Serious indie filmmakers go to the D.C. Summit to pitch their shows

Chicago filmmakers were among the nearly 1,000 persons who flocked to Washington D.C. DATE for the 6th annual Real Screen Summit conference, presented by the publisher of “Boards” and “Real Screen” magazines.

Reality TV and finding co-production funding was the buzz at the 6th annual Real Screen Summit conference, where filmmakers could pitch their show ideas or documentaries to cable programmers around the world.

Held Feb. 5-6 at the Hyatt Regency Crystal City in Washington, D.C. this year’s conference was host to 1,000 participants from 17 countries, including many Chicagoans.

The conference, presented by the publisher of “Boards” and “Real Screen” magazines, offered panels, pitch sessions and networking for those looking to sell television shows or documentaries to cable programmers from around the world.

“It seemed to me like there were a lot of Chicago companies in attendance,” noted Samantha Sanders of Green River Films. “It’s a good conference to attend if you’re working on non-fiction projects. The best part for me was the networking opportunities”.

Keynote speaker Bailey Johnson, SVP/general manager of the Food Network, spoke about product placement and how technolgy will continue to change the cable industry. The Discovery Network, The History Channel, National Geographic, HGTV, HBO, the BBC and more were out in force hoping to find the next big show or series.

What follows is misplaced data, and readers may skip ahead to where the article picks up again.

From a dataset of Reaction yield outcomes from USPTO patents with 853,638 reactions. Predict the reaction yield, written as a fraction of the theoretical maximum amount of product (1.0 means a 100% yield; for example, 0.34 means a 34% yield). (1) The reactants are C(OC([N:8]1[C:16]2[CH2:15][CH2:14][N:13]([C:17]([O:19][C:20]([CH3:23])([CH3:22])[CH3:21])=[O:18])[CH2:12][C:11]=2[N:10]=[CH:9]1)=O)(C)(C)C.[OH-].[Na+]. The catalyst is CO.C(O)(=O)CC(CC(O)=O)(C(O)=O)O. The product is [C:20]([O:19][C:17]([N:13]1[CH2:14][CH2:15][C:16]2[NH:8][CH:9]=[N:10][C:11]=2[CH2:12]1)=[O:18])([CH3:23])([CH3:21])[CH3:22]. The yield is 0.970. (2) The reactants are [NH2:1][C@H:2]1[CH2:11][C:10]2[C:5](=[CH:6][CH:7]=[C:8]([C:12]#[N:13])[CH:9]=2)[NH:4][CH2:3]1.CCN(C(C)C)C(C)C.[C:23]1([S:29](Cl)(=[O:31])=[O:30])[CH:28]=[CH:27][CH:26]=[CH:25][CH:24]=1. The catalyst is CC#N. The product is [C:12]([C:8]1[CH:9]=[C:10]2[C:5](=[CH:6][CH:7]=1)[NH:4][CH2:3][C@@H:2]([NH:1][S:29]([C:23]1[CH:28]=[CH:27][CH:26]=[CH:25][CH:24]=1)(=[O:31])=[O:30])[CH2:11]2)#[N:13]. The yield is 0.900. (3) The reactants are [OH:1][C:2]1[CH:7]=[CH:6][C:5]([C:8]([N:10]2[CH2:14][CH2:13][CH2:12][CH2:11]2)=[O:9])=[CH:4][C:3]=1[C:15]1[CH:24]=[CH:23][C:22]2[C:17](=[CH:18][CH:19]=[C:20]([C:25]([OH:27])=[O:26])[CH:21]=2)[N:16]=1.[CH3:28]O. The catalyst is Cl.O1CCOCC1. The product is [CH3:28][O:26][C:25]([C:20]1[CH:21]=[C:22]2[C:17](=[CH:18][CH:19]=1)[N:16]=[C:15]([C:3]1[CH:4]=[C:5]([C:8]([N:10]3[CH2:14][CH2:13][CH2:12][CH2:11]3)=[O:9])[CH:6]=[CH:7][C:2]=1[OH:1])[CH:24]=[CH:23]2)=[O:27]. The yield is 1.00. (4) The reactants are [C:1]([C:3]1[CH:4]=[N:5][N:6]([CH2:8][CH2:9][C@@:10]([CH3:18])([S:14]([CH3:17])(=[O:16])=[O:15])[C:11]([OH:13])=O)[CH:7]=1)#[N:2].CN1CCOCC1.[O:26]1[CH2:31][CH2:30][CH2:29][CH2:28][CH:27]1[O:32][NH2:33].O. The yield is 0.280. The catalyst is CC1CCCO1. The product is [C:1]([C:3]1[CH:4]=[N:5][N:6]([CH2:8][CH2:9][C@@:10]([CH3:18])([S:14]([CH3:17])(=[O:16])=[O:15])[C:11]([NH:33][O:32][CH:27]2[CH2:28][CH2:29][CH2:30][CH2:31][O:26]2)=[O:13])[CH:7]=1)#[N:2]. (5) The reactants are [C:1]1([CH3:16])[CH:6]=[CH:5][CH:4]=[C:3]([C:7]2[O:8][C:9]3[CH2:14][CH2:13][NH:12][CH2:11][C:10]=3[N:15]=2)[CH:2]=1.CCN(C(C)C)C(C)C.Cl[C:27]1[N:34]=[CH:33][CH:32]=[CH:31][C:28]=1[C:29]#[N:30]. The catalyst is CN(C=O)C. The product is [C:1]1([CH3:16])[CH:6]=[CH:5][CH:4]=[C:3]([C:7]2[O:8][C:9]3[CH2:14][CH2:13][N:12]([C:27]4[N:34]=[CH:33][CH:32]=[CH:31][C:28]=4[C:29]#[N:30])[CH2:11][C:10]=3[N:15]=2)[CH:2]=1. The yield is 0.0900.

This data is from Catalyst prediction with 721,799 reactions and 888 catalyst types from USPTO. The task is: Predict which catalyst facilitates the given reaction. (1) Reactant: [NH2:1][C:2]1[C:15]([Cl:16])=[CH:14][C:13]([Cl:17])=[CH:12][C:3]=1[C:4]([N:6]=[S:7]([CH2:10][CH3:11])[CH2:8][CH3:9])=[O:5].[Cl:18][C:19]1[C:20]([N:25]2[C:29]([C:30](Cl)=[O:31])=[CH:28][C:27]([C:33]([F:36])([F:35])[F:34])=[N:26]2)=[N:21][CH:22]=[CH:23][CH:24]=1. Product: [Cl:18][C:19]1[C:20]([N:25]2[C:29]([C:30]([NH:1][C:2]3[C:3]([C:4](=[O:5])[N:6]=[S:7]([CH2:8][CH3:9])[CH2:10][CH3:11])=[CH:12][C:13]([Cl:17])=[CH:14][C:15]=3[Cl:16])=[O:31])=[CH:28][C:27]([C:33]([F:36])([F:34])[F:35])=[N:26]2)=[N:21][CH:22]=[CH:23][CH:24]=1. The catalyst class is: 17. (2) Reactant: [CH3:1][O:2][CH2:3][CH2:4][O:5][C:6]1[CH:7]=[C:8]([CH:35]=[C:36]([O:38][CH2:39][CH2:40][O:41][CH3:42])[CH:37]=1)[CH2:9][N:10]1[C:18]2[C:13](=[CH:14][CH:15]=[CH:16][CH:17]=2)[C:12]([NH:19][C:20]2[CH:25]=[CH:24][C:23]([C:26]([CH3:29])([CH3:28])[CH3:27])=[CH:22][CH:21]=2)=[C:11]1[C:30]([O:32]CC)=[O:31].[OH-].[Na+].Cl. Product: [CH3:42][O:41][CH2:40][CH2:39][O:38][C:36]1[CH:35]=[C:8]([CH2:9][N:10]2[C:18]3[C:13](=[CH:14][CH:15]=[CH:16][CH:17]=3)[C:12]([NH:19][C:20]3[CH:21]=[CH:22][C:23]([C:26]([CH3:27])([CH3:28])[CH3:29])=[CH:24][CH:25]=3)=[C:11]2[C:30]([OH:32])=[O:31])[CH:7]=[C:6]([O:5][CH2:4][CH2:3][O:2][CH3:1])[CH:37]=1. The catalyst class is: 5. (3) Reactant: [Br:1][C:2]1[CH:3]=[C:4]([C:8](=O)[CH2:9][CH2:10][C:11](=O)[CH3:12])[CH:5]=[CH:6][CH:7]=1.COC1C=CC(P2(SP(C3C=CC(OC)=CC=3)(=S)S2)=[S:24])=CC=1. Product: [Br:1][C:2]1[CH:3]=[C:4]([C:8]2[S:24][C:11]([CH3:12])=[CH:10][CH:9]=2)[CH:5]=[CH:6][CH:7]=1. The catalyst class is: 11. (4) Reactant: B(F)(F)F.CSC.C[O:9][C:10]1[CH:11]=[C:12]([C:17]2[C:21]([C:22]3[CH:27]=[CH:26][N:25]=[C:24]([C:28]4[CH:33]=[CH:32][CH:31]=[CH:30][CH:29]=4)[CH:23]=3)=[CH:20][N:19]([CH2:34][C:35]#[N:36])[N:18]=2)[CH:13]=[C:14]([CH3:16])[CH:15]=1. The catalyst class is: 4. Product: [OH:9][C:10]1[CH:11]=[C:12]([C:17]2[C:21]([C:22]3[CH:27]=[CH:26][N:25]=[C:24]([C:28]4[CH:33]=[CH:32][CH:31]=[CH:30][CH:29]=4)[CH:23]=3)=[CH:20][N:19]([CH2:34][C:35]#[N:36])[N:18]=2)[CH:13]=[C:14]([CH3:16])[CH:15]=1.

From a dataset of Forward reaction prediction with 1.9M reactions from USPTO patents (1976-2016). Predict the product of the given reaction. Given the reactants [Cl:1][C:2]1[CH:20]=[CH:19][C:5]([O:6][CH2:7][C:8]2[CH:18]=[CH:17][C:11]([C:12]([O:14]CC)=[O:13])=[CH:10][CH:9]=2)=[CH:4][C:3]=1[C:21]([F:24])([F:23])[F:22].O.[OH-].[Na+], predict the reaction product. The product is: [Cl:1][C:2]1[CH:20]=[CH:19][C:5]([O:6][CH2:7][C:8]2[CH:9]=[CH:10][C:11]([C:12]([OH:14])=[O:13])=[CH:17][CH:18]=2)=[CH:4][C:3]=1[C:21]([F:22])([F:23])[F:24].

News anchor and Tribune columnist Carol Marin of the DePaul Documentary Project, brought two documentary projects: “In the Eye of the Storm” is a look at why, in the worst year in memory in the American Roman Catholic Church, any man would choose to enter the seminary. “Lila’s Hope” is the story of a white, 30-something woman from Queens who came to Chicago’s West Side and one of it’s most difficult high schools.

Bob Hercules of Media Process Group pitched “Forgiving Dr. Mengele,” the story of Auschwitz survivor and former “Mengele twin” Eva Kor, and her controversial decision to forgive the Nazis as a way of healing her pain.

Jim Vincent of Diner Films was on hand selling a documentary called “Storm Warriors: Heroes of the Shipwreck Coast,” made by filmmaker Scott Erlinder. Samantha Sanders had three proposals for non-fiction series geared toward the cable market, and a two-hour documentary project she’s currently developing.

A question asked a lot was whether to use HD or not? Most cable networks have not yet embraced the high quality format. Helping to answer were Dave Anderson and Kevin O’Connor of Fletcher Chicago, a pioneer HD proponent and conference sponsor. A new event introduced at this year’s summit was the HD Marketplace. It featured an opportunity for producers to showcase their HD work to buyers, as well as continuous screenings of HD product from around the world.

The Real Screen Summit was a must attend for anyone wanting to pitch, sell or fund their TV doc or non-fiction series to cable. It may also be one of the best networking events around for indie cable producers.

Bryant Washburnis a local producer.